HARRISBURG, Pa. (WHTM) – Despite efforts to control the Avian Flu, cases are growing in the United States and Pennsylvania. On Friday, the rapid increase in infections prompted the Pennsylvania Department of Agriculture to order all 12 of its bird farms to euthanize or sell its healthy birds.

Even though the flocks have tested negative for the virus, the Pennsylvania Farm Bureau said the disease is spreading fast and they want to get ahead of it. Since April 2022, five million birds in Pennsylvania have died from the Avian Flu.

“This is being done out of an abundance of caution,” Grant Gulibon, Regulatory Affairs Specialist at the Pennsylvania Farm Bureau, said. “It’s been a challenge not only in Pennsylvania but nationally.”

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An estimated 58 million birds have died across the United States as a result of the Avian Flu.

Gulibon said birds in Pennsylvania are especially prone to the disease, which is transmitted by wild birds.

“We’re at the intersection of a couple of major flyways that are used for migration throughout the eastern seaboard, so there’s a lot of wild bird activity,” Gulibon said. “We want to make sure that we’re not tracking any material to farms that could end up spreading.”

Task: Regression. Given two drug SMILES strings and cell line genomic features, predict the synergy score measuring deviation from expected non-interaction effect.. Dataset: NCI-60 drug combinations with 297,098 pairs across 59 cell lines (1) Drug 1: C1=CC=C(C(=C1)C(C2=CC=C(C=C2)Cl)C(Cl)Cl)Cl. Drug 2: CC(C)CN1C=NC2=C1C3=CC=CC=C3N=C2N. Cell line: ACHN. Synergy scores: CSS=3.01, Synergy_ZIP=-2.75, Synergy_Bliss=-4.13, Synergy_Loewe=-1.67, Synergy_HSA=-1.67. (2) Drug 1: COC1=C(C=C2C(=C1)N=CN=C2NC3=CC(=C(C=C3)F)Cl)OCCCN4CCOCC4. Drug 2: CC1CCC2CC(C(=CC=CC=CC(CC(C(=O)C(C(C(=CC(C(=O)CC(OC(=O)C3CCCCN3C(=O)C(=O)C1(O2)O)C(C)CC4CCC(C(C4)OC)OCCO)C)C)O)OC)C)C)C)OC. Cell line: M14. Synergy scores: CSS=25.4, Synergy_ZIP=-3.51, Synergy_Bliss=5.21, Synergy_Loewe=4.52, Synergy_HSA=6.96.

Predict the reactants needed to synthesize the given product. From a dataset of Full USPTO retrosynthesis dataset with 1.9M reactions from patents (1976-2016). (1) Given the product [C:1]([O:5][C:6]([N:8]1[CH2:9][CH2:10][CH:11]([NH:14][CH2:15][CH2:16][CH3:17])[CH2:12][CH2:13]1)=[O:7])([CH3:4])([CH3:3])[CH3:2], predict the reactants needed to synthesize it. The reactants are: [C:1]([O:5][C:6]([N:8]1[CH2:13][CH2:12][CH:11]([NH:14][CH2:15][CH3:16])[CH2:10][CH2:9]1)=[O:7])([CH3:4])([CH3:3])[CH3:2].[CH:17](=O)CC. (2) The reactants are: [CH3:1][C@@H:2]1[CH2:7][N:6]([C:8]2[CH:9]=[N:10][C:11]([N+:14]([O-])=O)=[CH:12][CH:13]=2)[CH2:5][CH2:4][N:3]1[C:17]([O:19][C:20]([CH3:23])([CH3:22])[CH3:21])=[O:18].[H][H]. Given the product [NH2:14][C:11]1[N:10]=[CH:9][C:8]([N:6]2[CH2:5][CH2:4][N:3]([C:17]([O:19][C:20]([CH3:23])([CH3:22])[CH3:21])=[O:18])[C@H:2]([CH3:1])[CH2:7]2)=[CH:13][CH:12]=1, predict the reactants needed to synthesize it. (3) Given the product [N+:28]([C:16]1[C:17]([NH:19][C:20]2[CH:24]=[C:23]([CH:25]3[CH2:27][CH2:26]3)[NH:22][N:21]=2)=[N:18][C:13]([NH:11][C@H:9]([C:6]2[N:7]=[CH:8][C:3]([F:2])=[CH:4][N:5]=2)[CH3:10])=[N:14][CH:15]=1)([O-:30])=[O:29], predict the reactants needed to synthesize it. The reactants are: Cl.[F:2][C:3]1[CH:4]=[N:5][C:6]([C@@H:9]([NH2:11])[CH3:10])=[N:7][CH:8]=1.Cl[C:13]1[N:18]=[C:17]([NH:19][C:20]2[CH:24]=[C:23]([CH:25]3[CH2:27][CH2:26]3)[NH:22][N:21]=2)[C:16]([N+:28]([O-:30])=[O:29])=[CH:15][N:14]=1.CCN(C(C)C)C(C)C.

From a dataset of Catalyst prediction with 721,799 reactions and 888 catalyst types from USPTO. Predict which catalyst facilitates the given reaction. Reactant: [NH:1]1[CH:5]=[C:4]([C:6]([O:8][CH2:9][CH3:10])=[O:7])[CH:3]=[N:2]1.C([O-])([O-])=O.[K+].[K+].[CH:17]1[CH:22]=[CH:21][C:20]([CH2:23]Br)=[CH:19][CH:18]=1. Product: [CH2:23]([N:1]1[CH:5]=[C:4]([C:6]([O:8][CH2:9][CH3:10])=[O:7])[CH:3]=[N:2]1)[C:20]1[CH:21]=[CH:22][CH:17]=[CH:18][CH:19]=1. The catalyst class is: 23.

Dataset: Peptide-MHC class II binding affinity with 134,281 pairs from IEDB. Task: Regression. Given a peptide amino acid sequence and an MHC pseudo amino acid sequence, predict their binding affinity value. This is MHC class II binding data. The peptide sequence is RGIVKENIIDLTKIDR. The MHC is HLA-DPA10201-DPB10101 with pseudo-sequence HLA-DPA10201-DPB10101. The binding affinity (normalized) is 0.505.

The Pennsylvania Farm Bureau is also urging small farms to take extra biosecurity measures to keep their flocks safe.

“Make sure that you’re taking dedicated clothes and shoes [to the farm and] changing out of those before you leave, [and] hose down vehicles that may be going on the farms,” Gulibon said.

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The impact of the decision by the Pennsylvania Department of Agriculture remains to be seen, but it comes at a time when egg prices are at a record high.

“It’s not something where, in the middle of [the outbreak], we can declare victory,” Gulibon said. “We have to take it day by day.”